Sunday, September 20, 2009

IMSA New Criteria

For these recent few years, the Illinois Math and Science academy has been paying close attention to an applicant's interests in math, science, and technology. Thus, you should have facts to support your interests. If you are not interested, lie. Exaggerate your accomplishments. Have trophies from competitions or awards from teams prepared when you apply. If you do not have any, join a team or even just read a book regarding these topics, and write it in your application.

Reading Comprehension tip 2.

There are also a few types of answers that you should look avoid:
1) Racist or prejudiced answers.
The writers of the SAT make sure that any answer that may offend a group of people is not on the test. If there is an answer that is offending, it is definitely incorrect.
2) Answers that are too vague or too specific regarding the passage.
When answering a question that is not asking for the overall feel of the story or the author's tone, do not base your answer off of one phrase or sentence. It will most likely be incorrect.
Also, do not look too broadly for an answer. The answer will most likely be within a paragraph.

Wednesday, September 16, 2009

Reading Comprehension tip.

When answering a problem in the reading comprehension section, always re-check the passage for evidence before filling in an answer. In other words, there is always a sentence or paragraph that you must look for which states the answer for a question. Although the problems on the SAT seem to have more than one answer, there is always one answer that is related directly to the passage. If there is no evidence for an answer you chose, it is most likely incorrect.

SAT Reading part 2

The main part of the critical reading section asks a student to read short and long passages and answer the corresponding questions.
There is no easy way to improve one's critical reading score. Practicing a lot is the only way to develop your skill.
Buy or borrow a variety of SAT critical reading books and complete the practice tests.
Do not hurry to complete the tests within the official time.
After you have finished, check your answers and quickly look over the problems you got wrong. All official SAT practice books contain answers and reasoning for the answer. If you do not understand the book's reason behind an answer, move on; it is a waste of time trying to understand a problem that is too hard for you. After solving many problems, you will eventually begin to understand.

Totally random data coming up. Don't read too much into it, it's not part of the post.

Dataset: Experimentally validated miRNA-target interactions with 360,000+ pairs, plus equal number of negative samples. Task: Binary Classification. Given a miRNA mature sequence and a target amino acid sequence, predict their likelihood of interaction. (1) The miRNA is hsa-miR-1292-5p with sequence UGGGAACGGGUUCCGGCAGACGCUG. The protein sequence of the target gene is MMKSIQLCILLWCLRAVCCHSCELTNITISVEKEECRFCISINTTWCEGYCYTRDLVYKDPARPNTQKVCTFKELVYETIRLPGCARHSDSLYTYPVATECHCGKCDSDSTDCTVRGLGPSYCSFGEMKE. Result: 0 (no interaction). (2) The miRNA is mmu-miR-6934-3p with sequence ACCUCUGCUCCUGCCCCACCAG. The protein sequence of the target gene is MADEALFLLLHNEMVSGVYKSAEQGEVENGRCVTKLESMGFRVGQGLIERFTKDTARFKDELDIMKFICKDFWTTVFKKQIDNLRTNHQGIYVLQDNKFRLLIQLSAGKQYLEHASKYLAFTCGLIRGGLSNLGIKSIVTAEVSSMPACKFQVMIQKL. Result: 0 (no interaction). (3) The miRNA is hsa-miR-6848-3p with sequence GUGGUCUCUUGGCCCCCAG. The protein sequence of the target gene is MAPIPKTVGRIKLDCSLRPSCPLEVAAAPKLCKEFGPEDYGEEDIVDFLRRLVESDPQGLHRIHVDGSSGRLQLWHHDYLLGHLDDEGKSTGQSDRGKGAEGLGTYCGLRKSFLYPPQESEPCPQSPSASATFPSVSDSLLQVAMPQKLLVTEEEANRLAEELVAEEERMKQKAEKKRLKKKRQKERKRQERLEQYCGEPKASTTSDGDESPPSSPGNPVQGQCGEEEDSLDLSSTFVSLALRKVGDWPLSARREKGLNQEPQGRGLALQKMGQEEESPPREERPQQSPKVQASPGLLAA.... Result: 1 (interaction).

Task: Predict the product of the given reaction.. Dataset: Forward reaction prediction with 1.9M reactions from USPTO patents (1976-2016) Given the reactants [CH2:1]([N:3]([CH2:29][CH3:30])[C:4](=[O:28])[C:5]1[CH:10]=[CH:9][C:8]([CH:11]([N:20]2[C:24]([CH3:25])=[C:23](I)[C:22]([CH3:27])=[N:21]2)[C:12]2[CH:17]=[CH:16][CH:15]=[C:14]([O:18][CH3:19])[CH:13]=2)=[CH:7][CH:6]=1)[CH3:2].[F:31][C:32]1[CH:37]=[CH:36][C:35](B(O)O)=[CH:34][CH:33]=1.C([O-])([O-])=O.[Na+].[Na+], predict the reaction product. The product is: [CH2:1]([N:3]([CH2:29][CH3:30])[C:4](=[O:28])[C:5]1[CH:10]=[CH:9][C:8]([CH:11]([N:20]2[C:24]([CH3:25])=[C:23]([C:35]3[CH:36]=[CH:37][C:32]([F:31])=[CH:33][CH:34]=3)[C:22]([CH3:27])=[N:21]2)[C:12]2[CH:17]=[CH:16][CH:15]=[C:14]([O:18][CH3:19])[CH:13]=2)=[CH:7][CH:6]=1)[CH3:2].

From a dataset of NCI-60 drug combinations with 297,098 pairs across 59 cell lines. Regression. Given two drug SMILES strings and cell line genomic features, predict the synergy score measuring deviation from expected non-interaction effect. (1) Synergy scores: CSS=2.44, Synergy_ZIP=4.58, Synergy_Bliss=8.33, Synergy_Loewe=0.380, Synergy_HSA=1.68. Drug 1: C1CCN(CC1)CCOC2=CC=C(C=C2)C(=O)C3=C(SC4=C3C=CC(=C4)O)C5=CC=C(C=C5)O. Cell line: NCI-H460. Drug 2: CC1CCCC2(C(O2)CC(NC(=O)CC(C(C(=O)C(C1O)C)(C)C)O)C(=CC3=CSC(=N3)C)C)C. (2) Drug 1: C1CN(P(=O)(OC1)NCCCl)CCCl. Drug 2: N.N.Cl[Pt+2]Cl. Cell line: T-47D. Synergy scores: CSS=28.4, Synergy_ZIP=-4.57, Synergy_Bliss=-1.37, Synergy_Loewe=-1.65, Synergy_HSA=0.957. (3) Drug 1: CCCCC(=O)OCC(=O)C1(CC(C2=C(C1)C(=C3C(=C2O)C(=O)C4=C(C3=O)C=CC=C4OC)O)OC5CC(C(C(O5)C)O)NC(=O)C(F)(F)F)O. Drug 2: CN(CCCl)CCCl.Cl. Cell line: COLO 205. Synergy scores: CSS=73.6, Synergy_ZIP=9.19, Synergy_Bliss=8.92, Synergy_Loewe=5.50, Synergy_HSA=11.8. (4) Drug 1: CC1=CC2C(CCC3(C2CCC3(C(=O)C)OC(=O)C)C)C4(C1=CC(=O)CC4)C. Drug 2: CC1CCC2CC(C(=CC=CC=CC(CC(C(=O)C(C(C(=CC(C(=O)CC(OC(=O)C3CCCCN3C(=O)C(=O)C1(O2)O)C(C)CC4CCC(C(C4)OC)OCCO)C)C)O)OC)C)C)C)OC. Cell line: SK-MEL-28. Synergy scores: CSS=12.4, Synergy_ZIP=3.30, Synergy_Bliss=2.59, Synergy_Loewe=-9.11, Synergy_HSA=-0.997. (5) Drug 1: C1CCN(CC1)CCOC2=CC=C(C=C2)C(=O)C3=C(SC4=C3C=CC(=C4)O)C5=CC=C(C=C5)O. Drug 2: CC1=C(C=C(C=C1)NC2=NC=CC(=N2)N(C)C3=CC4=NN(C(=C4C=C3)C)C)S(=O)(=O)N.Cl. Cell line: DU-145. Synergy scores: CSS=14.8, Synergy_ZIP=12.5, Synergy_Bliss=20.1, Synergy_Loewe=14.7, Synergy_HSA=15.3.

Then start another set of problems, and continue this process. Your score will not improve immediately. It will gradually rise as you become more accustomed to reading difficult passages.

Monday, September 14, 2009

SAT Reading

The SAT reading section is the most challenging for most students. To prepare for this section, it is best to first expand your range of knowledge in vocabulary. I studied with the 1000 SAT vocabulary flashcards from Sparknotes.

To study, first look over all of the note cards. Choose an appropriate number of cards to read everyday. Reading 10 cards everyday is fine; trying to remember too many cards is ineffective.

Also, never take days off. Studying at a constant and steady pace is best for bringing better outcomes. If you cannot stop procrastinating, assign yourself to study your vocabulary at a specific time of the day. For example, I study my vocabulary before I do my homework.

There is no need to memorize all of the words on the first try. When you have looked over all of the cards, go through the list again. You should notice that you recognize most of the words and can remember them more easily than the first time.

Continue this process however many times necessary to memorize the vocabulary.

Sunday, September 13, 2009

Qualifying for the Illinois Math and Science Academy

The Illinois Math and Science Academy requires a recent SAT score on the admission packet.
The admission counsel will judge students by their Math and Critical Reading SAT score, among many other things. The Writing portion of the SAT's is not assessed, so students are not required to do well on this section. The average math score is about 650; the average critical reading score is about 600.
Although the average scores are in this range, it is best to have a math score of about 700 and a critical reading score of about 650 to ensure qualification.

Saturday, September 12, 2009

Common Misconceptions

1) People who read are smarter.
This is one of the most common misconceptions that teachers have. Often, teachers will tell you to read for even 15 minutes a day, and that studies show that students who read are smarter. Yes, statistics may show that smart students read more than less achieving students, but they did not become smart by reading. Rather, spend those 15 minutes on finishing homework or studying for tests.

2) Smart people are like robots.
Through my experience, I have never thought that smart people are nerdy, geeky, or stoic. If anything, they are nicer, and have better manners. Some parents do not want their children to study hard and become this way, but it does not happen.

3) "I don't want to waste my childhood studying"
People who do not want to give the extra effort to have better grades often use this phrase. It may be true that a person's childhood is the time when he or she can have the most fun, but it is also the time that decides the person's future. Students who use these 10 years will be more successful for the rest of their 70 years. Although money cannot buy happiness, money is a large factor in deciding how happy a person is.

Friday, September 11, 2009

Introduction to this blog

Hello, I am a freshman student.
I aspire to be a cardiothoracic surgeon.
This year, I have been accepted to the Illinois Math and Science Academy, which is one of the top 10 high schools in the United States. For more information on the school, visit http://www.newsweek.com/id/201138 or
I will enroll starting next year. Meanwhile, I am in Honors classes at a local high school.
In this blog, I will be writing hints and helpful techniques in qualifying for the Illinois Math and Science Academy.
If you have any questions or concerns you would like answered, please comment below.